Pendragon has campaigned for 20 years for a new visitor centre at the World Heritage site and to close at least one of the busy roads that surround the stones.

Tourists are often shocked at the state of the centre and amazed that traffic is allowed to roar past so close.

Last year Gordon Brown promised £10m towards a £25m scheme to build a glass and timber centre and to shut the nearby A344. The scheme was expected to win planning permission soon and the project was due to be completed in 2012 to coincide with the staging of the Olympics in the UK.

Last week the government announced the funding would be pulled. English Heritage, which manages the site, said it was "extremely disappointed", arguing that transforming Stonehenge was "vital to Britain's reputation and to our tourism industry". It said it would try to find the funding from elsewhere.

Pendragon said he was worried about how the shortfall would be met: "I don't want to see them making up any shortfall with a public-private partnership. I don't want to see Americans going home with T-shirts reading: 'I've been to McDonald's Stonehenge'.

"All they've got to do is go to an investment banker with a decent proposal. Nearly a million visitors come through here every year. Any investment bank will see that it's a money spinner.

"It's not as if they aren't good for the money. Being English Heritage, they've got a castle or three they can put up as collateral.

"We've been 20 years waiting for this visitor centre, faffing about. They can borrow the money and build the bloody visitor centre. That's what I intend to make sure they do."

Rollo Maughfling, archdruid of Stonehenge and Britain, greeted the rising of the sun with a blast on his trumpet – which sounded not unlike a vuvuzela. "It's been a wonderful, warm night," he said.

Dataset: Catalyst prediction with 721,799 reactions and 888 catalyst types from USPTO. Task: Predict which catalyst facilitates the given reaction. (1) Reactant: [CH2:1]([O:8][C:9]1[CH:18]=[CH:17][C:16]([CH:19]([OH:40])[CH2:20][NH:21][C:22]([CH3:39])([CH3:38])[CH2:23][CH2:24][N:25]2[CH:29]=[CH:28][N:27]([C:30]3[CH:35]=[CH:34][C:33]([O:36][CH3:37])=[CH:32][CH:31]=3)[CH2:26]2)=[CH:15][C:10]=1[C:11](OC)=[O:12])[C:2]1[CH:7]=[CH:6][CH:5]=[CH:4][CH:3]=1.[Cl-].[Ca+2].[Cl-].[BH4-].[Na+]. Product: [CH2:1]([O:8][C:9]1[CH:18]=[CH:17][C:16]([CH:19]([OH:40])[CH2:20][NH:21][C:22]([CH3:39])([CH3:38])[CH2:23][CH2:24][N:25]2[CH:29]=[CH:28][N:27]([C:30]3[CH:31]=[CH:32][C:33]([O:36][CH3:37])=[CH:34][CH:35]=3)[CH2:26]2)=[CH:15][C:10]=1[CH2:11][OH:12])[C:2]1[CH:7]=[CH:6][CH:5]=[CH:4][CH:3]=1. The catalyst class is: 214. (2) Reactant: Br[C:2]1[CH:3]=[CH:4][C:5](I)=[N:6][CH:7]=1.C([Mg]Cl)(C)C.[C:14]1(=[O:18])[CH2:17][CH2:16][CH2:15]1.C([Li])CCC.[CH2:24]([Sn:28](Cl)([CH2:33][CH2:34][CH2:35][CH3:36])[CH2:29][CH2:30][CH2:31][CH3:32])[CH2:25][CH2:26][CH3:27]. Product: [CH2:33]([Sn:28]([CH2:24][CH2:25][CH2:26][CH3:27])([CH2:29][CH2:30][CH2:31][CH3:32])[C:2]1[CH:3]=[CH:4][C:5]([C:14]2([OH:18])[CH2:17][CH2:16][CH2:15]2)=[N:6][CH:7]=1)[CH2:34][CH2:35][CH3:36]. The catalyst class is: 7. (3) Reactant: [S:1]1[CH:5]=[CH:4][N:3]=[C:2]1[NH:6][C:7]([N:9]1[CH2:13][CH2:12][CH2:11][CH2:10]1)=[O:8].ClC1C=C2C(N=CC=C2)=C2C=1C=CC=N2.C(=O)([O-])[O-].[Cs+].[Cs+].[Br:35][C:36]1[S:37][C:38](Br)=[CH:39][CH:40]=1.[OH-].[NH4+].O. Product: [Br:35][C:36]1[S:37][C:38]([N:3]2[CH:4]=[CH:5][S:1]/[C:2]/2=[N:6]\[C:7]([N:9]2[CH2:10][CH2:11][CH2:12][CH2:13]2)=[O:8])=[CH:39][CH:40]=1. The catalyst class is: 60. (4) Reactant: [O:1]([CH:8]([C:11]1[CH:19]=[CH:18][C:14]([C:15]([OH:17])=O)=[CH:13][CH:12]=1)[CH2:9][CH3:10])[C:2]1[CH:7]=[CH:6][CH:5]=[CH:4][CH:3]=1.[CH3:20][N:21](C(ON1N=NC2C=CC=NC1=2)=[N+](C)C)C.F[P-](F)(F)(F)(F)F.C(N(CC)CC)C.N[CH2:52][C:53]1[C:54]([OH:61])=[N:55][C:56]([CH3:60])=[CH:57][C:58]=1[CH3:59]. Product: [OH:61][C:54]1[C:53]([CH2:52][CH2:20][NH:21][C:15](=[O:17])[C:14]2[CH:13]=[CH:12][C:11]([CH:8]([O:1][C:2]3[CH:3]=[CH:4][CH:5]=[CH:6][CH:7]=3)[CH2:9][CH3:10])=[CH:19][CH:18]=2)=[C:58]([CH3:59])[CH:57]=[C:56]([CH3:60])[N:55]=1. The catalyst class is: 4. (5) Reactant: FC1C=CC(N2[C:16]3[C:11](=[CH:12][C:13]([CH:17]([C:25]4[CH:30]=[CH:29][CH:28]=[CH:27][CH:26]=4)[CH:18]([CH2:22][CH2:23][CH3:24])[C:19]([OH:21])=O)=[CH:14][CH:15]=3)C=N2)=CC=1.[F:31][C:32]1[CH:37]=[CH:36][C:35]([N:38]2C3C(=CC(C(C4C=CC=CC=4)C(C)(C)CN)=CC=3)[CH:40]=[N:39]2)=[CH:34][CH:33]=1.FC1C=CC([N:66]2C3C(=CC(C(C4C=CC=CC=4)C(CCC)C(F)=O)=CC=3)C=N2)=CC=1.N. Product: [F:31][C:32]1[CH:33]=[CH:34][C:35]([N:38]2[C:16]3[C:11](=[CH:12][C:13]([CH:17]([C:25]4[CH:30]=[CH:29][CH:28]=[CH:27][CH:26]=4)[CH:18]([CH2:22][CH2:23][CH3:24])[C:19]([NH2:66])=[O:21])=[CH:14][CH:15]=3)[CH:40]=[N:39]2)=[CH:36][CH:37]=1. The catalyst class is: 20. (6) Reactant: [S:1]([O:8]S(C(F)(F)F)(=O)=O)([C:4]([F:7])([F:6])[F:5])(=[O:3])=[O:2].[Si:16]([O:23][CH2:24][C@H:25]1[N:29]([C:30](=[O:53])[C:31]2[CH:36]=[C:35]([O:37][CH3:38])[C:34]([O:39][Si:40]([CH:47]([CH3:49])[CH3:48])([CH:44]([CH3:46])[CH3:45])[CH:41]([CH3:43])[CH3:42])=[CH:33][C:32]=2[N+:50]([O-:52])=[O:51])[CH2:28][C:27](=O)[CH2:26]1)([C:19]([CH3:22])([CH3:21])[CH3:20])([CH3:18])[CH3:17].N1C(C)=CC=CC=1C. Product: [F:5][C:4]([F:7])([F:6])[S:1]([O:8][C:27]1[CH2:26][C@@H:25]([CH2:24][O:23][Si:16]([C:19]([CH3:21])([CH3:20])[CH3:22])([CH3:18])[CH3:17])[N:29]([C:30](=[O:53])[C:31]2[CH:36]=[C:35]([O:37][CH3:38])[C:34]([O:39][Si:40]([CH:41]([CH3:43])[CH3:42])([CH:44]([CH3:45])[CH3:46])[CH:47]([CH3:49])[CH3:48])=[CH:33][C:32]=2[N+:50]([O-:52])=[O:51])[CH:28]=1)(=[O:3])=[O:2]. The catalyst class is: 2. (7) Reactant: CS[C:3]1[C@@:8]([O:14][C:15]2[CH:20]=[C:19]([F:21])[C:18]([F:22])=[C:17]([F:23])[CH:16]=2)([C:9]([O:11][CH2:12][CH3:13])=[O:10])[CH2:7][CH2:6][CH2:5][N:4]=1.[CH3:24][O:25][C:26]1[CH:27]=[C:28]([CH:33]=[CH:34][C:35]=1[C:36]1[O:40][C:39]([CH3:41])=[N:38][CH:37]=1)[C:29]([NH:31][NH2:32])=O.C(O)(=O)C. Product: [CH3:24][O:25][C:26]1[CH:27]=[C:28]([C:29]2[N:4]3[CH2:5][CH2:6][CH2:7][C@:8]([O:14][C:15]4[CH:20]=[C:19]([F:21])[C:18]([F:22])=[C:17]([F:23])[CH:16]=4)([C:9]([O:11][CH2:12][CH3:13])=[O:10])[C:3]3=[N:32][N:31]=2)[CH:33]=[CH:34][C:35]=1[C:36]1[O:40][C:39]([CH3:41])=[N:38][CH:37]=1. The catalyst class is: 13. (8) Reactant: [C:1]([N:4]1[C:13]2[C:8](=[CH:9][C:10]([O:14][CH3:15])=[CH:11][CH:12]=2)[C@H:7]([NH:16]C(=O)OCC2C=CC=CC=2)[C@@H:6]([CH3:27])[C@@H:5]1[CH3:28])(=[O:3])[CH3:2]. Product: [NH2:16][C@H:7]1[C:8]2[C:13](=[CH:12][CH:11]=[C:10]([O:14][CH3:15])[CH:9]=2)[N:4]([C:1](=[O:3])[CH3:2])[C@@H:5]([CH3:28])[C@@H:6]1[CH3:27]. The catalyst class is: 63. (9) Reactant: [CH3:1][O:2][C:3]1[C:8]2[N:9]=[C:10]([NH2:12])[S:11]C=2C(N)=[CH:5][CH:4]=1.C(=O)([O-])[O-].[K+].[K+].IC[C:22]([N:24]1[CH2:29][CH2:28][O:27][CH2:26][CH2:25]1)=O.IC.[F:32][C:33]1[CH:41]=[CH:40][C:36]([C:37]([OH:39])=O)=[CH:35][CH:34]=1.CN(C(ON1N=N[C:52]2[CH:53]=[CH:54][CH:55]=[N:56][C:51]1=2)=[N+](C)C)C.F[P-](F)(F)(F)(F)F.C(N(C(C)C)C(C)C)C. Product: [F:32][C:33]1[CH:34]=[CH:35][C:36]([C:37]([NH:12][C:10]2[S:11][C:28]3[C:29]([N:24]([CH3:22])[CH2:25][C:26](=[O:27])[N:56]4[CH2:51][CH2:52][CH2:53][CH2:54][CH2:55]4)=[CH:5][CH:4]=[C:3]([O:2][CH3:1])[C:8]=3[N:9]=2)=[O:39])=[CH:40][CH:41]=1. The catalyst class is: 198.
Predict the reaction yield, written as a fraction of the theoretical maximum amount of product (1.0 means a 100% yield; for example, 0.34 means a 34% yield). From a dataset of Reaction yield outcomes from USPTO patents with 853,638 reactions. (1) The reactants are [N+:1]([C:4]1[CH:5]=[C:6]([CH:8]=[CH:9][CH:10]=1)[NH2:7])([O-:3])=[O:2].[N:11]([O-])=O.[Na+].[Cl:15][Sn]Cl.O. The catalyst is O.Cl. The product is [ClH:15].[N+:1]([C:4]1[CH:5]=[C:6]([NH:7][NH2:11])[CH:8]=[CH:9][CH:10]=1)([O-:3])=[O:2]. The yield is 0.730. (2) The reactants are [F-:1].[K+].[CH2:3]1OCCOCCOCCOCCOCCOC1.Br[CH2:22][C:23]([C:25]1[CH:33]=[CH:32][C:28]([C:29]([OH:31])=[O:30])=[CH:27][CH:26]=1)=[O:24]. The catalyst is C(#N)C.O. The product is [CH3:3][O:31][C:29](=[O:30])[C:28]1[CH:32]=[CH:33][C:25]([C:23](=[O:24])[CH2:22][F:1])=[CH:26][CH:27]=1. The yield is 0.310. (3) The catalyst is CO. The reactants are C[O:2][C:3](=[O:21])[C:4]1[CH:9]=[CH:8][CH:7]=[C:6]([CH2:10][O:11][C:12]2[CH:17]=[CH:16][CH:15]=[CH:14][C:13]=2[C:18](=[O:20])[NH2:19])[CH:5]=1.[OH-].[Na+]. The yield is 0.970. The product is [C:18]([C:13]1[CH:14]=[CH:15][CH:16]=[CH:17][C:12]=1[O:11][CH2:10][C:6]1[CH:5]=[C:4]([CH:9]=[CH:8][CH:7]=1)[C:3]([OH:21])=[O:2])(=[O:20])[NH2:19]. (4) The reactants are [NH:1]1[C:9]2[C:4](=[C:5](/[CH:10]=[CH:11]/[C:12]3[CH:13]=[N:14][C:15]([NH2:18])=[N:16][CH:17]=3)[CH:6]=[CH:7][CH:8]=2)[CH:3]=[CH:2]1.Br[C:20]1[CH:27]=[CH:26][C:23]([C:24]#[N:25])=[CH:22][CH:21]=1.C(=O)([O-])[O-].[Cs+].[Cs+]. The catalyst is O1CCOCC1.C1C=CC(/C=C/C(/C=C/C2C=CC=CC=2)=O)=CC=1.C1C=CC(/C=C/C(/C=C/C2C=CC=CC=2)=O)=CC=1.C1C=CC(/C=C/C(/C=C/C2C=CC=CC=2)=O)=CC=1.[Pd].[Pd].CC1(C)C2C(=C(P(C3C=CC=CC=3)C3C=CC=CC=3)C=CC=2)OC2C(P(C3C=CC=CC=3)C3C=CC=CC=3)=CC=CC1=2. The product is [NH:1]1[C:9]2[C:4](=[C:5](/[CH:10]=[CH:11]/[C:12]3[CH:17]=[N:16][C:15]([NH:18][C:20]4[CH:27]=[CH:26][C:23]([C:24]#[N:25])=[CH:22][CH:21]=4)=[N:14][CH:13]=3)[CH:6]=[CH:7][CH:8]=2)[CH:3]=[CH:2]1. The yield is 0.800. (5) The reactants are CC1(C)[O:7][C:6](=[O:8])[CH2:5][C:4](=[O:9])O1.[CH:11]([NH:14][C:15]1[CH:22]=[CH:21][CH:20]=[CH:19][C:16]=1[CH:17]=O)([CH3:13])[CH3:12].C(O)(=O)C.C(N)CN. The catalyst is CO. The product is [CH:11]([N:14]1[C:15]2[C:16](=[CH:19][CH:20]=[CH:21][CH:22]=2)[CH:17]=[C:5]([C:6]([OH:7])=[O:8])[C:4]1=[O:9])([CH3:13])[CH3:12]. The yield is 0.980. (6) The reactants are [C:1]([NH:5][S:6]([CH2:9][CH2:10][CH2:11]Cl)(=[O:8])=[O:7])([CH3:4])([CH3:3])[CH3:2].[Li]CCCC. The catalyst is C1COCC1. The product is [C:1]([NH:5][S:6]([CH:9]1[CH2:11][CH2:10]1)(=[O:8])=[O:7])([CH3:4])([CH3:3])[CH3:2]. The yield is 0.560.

Around 20,000 people turned up to mark the solstice and by dawn there had been 30 arrests for minor offences. It was also the first time the solstice sun had peeped from behind the clouds since 2003.

While campaigning tends to be left to Pendragon, Maughfling said it was a druid's duty to get involved in politics when the need arose – and it had now arisen.

"You have to tangle with politics to make sure that, for example, our national shrines and temples are looked after," he said.

"Look at any of the stories of druids in ancient British literature and ancient Irish literature, there have been times when the security of the land has been in the hands of druids as well as kings. Druids have taken sides in all kinds of matters. We can't stand apart from it all."

Peter Carson, head of Stonehenge for English Heritage, said he was pleased at how the solstice went but disappointed at the withdrawal of funding.

"But it's not over yet," he said. "Let's see what we can do. Maybe there is a way forward. The project has a great deal of support. It will ensure a suitable setting for Stonehenge and it will upgrade considerably the very poor facilities we currently have."

Sky, a pagan from Devon, broke off from a drumming session to explain how crucial it was that Stonehenge was improved. "It's the most wonderful place and it's a disgrace that we're still waiting for a new visitor centre and for improvements to the roads. I bring people here from abroad sometimes. They're amazed by the stones – but also amazed at how crummy the facilities are. I'd like that David Cameron to come down here and tell us why Stonehenge, our national treasure, is being treated so shabbily."